They are also very puzzled that a big country like the UK could think that Norway’s vassal state relationship within the EEA is something to aspire to. It kinda works for them, as a country which is too small to have much of a say anyway, though despite this very many people hate it.

  45. “Again it depends what you mean by ‘liberal’”

    I meant Leave voters who aren’t overly bothered about immigration. I know a few Leave voters like this, generally very well travelled, internationalist but deeply dislike the bureaucracy of the EU, the CAP etc.

    I realise there will also be some from the extreme left who fit into this category as well, though their motivations are likely very different and as you say they may well not be very well described as liberals.

  46. “As a personal anecdote a few years ago (I think it might have been 2016 funnily enough) my Gran had quite a bad fall and ended up in Watford General Hospital for a pretty long period of time. The nurses and doctors were mainly EU citizens (which I agree in and of itself is a good thing) but most of them had such poor levels of English I virtually needed a translator to understand them.”

    I think you and your gran were just very unlucky there.

    This is one area where the NHS has tightened up greatly following several scandals in recent years.

    Like anyone with young kids we are regular users of the NHS, both where we live now in Sussex and before that in London, despite encountering very large numbers of foreign staff I’ve never once had your problem.

    In any case I fail to see how Brexit will stop the NHS recruiting foreign staff. As we have indeed seen, they will just recruit more from non-EU countries if supply from the EU dries up. Training enough home grown staff is a resources issue and nothing to do with the EU.

  47. @Tim

    ”Because that’s how the Leave vote won – not by focussing on things like the sovereignty of Parliament, the waste of the EU, unaccountability, ever closer union – many of the arguably valid issues you mention – but by appealing to people’s worst instincts and making up completely bogus claims about immigration”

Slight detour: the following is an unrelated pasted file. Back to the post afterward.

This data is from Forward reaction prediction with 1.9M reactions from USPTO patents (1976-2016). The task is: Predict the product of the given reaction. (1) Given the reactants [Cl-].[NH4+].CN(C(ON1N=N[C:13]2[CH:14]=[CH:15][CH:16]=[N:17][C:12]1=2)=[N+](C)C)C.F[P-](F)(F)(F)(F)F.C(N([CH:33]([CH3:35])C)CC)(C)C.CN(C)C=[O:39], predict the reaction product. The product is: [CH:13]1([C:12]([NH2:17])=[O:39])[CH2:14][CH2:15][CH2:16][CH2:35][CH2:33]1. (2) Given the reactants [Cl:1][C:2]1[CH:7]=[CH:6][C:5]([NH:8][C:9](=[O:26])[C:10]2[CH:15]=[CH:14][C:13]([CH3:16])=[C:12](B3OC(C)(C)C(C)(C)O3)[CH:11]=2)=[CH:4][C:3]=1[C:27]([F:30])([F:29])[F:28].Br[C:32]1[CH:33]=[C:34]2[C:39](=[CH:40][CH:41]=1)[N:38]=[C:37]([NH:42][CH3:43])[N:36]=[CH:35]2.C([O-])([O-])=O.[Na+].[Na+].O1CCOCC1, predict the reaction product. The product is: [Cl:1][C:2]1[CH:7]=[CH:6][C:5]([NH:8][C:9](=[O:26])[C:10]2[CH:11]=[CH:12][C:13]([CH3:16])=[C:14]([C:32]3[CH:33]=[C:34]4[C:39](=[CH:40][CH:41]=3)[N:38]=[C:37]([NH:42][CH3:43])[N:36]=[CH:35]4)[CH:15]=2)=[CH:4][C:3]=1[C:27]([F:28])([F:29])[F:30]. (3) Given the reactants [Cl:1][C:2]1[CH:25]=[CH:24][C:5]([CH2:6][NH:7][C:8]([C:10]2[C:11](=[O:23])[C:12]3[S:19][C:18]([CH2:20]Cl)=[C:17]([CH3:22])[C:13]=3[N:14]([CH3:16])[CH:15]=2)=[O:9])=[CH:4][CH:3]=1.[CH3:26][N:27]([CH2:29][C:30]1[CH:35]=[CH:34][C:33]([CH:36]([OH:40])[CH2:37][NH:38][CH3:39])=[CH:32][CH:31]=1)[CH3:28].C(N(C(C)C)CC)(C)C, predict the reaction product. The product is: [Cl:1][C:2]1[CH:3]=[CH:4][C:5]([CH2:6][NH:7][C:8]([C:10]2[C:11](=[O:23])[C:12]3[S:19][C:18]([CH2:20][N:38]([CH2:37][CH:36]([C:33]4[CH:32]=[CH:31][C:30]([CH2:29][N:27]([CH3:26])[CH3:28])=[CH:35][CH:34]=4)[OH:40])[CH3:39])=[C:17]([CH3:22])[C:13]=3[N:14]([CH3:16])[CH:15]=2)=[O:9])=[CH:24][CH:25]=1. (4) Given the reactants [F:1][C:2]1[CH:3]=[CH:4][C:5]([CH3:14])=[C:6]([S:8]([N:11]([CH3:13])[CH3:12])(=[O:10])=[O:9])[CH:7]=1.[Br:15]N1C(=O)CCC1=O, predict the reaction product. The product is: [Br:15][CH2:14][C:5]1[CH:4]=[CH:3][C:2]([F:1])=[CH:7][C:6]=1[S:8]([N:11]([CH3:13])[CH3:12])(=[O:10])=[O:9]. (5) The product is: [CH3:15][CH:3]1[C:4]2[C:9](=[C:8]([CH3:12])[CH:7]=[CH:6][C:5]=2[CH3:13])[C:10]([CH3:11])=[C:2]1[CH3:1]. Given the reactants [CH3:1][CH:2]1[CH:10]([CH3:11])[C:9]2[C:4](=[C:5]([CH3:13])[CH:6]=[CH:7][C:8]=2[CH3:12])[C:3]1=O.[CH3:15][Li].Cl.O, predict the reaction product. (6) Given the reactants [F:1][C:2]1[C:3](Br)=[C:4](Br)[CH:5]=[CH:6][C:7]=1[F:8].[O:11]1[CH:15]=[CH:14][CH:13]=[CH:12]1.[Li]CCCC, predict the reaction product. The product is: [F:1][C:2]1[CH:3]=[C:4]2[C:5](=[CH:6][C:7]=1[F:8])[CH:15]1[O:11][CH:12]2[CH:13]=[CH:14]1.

I would disagree. If there was one single slogan that won it for Leave it would’ve been ‘take back control’. Concerns over immigration and its impacts was of course a factor but as I said in my post to H.Hemmelig there are problems caused by high levels of immigration especially if the country has not equipped itself to deal with it i.e. by building enough homes, schools, checking the new arrivals can actually speak good enough English to be in customer facing roles etc. Plus when middle-class Remainers (who are much more likely to be able to benefit from free movement and who rarely see the downsides of large scale immigration has on poorer areas) shriek racist every time someone raises a concern over immigration it does your argument no favours and just pushes people further into the other camp.

    ”Not even the “bastards” – the extremely right-wing group of Eurosceptics who caused John Major’s governments headache after headache – ever advocated leaving the EU, because it was in the 90s – and still is – an extremist position, because only a simpleton with no understanding of international affairs or economics would agree with it”

    Firstly I take umbrage with your insinuation that I’m stupid. Secondly no it isn’t an extremist position, certain countries which Remainers like to champion as ‘progressive, liberal havens’ such as Norway, Switzerland and Iceland are not members of the EU. Whilst I think it’s fair to suggest that those advocating no deal are advocating an extremist position I would also say the same for those advocating Remain at all costs. Look at the Lib Dems for example, they effectively forced Stephen Lloyd to resign the whip for having the audacity to fulfil his election promise to his constituents (how dare he!) and Norman Lamb is looking increasingly uncomfortable too after the pig-headed MPs in his Party (and others) voted down Ken Clarke’s Customs Union amendment. This could have paved the way for a very soft Brexit where we would have had a very close relationship with the EU similar to the aforementioned countries.